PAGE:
As mentioned in my previous blog, now that I have moved back to Scotland I am trying to make an effort to go to new places and see all the exciting things that my country has to offer. With this in mind I took a trip to the Edinburgh festival this weekend to experience some culture, support the arts and appreciate the work of poor performers etc etc..
If you don’t know, the Edinburgh Festival is an annual celebration of arts and entertainment taking place during the entire month of August. Artists, comedians, dancers, singers, and general creative types (hipsters) from all over the World descend on Scotland’s capital to showcase their work. The Royal Mile in Edinburgh turns into a chaotic runway of bizarre and wonderful street art and the whole city is buzzing. I’m pretty sure the Edinburgh Fringe is directly responsible for the deforestation of the rainforest with all the leaflets that are handed out, but we will overlook that because why support the trees and ecosystem when you can support struggling performers who have dedicated their life to ‘art’.
There is something for everyone at the Fringe. From well known celebrities to up and coming performers plus every single drama student in the UK you wont be short of things to do or see. Generally tickets for big well known names sell out pretty quickly but if, like me, you are just there for a day out there are plenty of free shows to choose from. In fact there are so many shows that it’s literally impossible to see everything. There’s also a lot of ‘contemporary’ street art which you won’t understand and various promoters trying to get you to come to their show, just keep your head down, avoid eye contact and you’ll be fine. You don’t want to be that guy who gets peer pressured into the 1 hour poetry reading about the life cycle of an orange, trust me, it’s not pretty.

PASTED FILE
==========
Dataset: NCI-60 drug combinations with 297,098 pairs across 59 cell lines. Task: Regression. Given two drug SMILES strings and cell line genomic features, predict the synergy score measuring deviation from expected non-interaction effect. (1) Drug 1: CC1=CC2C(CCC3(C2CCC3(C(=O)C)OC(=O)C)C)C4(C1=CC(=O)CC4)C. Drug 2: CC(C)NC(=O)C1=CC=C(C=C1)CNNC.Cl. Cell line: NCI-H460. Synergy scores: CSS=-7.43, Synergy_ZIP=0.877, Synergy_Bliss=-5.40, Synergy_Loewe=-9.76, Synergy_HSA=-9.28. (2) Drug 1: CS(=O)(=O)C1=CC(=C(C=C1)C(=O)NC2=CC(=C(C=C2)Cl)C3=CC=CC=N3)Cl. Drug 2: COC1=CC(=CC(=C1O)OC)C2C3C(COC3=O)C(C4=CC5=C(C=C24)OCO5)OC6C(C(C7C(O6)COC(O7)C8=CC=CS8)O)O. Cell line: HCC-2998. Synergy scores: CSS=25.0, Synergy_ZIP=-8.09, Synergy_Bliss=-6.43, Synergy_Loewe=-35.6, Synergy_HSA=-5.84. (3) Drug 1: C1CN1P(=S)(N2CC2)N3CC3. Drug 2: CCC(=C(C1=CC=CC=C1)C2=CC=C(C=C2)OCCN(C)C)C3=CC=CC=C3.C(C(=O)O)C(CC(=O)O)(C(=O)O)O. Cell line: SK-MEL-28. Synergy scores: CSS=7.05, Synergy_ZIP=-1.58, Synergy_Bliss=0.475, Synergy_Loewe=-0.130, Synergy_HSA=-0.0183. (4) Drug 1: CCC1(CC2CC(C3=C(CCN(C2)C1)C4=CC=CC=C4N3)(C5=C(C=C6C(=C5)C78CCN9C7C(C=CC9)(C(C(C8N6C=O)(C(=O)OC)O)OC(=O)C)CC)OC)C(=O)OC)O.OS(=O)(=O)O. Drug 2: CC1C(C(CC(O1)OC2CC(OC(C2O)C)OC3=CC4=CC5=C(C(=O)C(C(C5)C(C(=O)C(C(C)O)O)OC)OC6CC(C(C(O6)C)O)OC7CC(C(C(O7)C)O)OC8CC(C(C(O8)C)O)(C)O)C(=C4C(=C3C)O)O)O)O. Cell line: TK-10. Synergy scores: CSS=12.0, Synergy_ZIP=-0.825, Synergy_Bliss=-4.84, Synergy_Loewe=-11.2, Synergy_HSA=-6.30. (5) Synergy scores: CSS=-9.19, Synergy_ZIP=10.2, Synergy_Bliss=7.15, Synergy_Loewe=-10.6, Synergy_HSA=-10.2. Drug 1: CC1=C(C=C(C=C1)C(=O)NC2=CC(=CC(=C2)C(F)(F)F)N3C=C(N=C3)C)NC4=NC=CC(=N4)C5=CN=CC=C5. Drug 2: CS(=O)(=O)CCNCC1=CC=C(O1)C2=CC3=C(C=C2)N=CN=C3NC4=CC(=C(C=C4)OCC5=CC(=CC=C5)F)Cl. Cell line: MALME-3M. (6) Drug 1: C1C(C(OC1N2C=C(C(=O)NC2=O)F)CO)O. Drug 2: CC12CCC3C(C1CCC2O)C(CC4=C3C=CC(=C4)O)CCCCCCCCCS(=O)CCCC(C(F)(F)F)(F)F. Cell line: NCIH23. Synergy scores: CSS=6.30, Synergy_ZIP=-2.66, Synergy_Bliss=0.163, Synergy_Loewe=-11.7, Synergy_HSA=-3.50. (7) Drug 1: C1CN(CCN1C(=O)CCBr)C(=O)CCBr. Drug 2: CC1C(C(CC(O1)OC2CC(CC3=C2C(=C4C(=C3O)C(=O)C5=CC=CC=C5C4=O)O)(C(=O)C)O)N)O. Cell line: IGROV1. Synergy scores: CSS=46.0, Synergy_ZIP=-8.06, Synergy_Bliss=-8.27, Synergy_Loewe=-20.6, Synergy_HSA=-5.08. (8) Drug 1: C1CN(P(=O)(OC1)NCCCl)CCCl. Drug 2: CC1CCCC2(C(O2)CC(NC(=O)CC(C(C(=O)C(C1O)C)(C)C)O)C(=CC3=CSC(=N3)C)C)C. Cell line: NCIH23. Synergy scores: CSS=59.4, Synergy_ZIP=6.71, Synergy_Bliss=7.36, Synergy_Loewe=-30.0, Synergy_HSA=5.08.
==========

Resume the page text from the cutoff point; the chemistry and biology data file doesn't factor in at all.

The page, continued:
We spent the majority of the afternoon in Cabaret Voltaire, where there are several rooms all showcasing up and coming talent, usually of the stand up comedy variety. Everything is free and I can honestly say I enjoyed every performance that I saw. Like I said, this was only one venue of the hundreds to choose from, you really need a good few days if you want to experience the festival properly. If you are strapped for cash take a look at http://www.freefestival.co.uk which lists all the shows that are completely free. I would recommend buying tickets in advance if there is anything you really want to see, then spend the rest of the day visiting some of the free/cheaper shows which are still of a very high standard. (mostly..)
I might return to the Fringe this week so please let me know if you have any suggestions of things to go and see. If you are thinking of going but haven’t quite got round to it yet – do it!! You will love it and there isn’t long left!